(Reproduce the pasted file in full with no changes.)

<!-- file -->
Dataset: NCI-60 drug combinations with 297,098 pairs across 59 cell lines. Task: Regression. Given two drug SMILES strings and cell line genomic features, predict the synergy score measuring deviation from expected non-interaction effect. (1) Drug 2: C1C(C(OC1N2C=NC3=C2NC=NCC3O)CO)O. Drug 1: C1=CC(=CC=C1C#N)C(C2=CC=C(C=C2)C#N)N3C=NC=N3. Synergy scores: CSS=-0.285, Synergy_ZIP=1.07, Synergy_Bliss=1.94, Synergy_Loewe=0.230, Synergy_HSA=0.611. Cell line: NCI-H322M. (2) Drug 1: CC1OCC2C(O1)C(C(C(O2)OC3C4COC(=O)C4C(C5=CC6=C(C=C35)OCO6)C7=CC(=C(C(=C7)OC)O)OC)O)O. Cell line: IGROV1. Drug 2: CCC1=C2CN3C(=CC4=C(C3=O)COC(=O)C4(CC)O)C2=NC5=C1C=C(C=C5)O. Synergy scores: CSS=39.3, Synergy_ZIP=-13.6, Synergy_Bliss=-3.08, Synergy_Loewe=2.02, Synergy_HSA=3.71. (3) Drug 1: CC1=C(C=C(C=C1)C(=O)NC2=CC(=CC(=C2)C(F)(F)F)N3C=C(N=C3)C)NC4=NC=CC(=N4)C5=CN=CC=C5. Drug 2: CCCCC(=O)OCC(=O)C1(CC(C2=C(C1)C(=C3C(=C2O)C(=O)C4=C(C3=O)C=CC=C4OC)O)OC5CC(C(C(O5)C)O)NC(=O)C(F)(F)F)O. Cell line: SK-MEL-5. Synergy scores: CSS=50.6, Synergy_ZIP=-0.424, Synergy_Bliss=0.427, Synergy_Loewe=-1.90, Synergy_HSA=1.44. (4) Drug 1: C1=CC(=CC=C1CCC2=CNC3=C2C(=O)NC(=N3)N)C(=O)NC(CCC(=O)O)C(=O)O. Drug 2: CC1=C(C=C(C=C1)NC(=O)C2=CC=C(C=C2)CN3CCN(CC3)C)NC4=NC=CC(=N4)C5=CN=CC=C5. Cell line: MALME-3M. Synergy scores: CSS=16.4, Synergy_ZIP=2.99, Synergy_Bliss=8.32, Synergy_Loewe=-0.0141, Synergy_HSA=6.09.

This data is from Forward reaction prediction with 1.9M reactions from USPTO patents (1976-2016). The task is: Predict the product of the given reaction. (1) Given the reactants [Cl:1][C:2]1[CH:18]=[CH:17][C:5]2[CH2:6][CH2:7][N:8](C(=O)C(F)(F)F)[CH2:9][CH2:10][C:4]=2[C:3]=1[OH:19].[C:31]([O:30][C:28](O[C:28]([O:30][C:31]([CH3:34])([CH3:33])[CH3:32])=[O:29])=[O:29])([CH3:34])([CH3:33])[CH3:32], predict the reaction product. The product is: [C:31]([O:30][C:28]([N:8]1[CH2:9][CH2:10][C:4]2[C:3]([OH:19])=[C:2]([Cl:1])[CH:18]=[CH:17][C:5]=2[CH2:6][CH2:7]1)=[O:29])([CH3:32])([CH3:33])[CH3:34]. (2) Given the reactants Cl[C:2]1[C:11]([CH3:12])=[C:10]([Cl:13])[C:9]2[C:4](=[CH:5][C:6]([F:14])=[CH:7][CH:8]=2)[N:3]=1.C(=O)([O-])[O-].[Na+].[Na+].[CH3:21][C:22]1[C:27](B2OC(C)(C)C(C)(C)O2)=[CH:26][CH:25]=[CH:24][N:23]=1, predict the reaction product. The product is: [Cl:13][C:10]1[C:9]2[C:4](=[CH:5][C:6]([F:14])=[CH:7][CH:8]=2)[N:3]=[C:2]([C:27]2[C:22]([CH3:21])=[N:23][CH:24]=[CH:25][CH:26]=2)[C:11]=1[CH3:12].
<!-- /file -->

Dataset: NCI-60 drug combinations with 297,098 pairs across 59 cell lines. Task: Regression. Given two drug SMILES strings and cell line genomic features, predict the synergy score measuring deviation from expected non-interaction effect. (1) Drug 2: C1C(C(OC1N2C=NC3=C2NC=NCC3O)CO)O. Drug 1: C1=CC(=CC=C1C#N)C(C2=CC=C(C=C2)C#N)N3C=NC=N3. Synergy scores: CSS=-0.285, Synergy_ZIP=1.07, Synergy_Bliss=1.94, Synergy_Loewe=0.230, Synergy_HSA=0.611. Cell line: NCI-H322M. (2) Drug 1: CC1OCC2C(O1)C(C(C(O2)OC3C4COC(=O)C4C(C5=CC6=C(C=C35)OCO6)C7=CC(=C(C(=C7)OC)O)OC)O)O. Cell line: IGROV1. Drug 2: CCC1=C2CN3C(=CC4=C(C3=O)COC(=O)C4(CC)O)C2=NC5=C1C=C(C=C5)O. Synergy scores: CSS=39.3, Synergy_ZIP=-13.6, Synergy_Bliss=-3.08, Synergy_Loewe=2.02, Synergy_HSA=3.71. (3) Drug 1: CC1=C(C=C(C=C1)C(=O)NC2=CC(=CC(=C2)C(F)(F)F)N3C=C(N=C3)C)NC4=NC=CC(=N4)C5=CN=CC=C5. Drug 2: CCCCC(=O)OCC(=O)C1(CC(C2=C(C1)C(=C3C(=C2O)C(=O)C4=C(C3=O)C=CC=C4OC)O)OC5CC(C(C(O5)C)O)NC(=O)C(F)(F)F)O. Cell line: SK-MEL-5. Synergy scores: CSS=50.6, Synergy_ZIP=-0.424, Synergy_Bliss=0.427, Synergy_Loewe=-1.90, Synergy_HSA=1.44. (4) Drug 1: C1=CC(=CC=C1CCC2=CNC3=C2C(=O)NC(=N3)N)C(=O)NC(CCC(=O)O)C(=O)O. Drug 2: CC1=C(C=C(C=C1)NC(=O)C2=CC=C(C=C2)CN3CCN(CC3)C)NC4=NC=CC(=N4)C5=CN=CC=C5. Cell line: MALME-3M. Synergy scores: CSS=16.4, Synergy_ZIP=2.99, Synergy_Bliss=8.32, Synergy_Loewe=-0.0141, Synergy_HSA=6.09.

This data is from Forward reaction prediction with 1.9M reactions from USPTO patents (1976-2016). The task is: Predict the product of the given reaction. (1) Given the reactants [Cl:1][C:2]1[CH:18]=[CH:17][C:5]2[CH2:6][CH2:7][N:8](C(=O)C(F)(F)F)[CH2:9][CH2:10][C:4]=2[C:3]=1[OH:19].[C:31]([O:30][C:28](O[C:28]([O:30][C:31]([CH3:34])([CH3:33])[CH3:32])=[O:29])=[O:29])([CH3:34])([CH3:33])[CH3:32], predict the reaction product. The product is: [C:31]([O:30][C:28]([N:8]1[CH2:9][CH2:10][C:4]2[C:3]([OH:19])=[C:2]([Cl:1])[CH:18]=[CH:17][C:5]=2[CH2:6][CH2:7]1)=[O:29])([CH3:32])([CH3:33])[CH3:34]. (2) Given the reactants Cl[C:2]1[C:11]([CH3:12])=[C:10]([Cl:13])[C:9]2[C:4](=[CH:5][C:6]([F:14])=[CH:7][CH:8]=2)[N:3]=1.C(=O)([O-])[O-].[Na+].[Na+].[CH3:21][C:22]1[C:27](B2OC(C)(C)C(C)(C)O2)=[CH:26][CH:25]=[CH:24][N:23]=1, predict the reaction product. The product is: [Cl:13][C:10]1[C:9]2[C:4](=[CH:5][C:6]([F:14])=[CH:7][CH:8]=2)[N:3]=[C:2]([C:27]2[C:22]([CH3:21])=[N:23][CH:24]=[CH:25][CH:26]=2)[C:11]=1[CH3:12].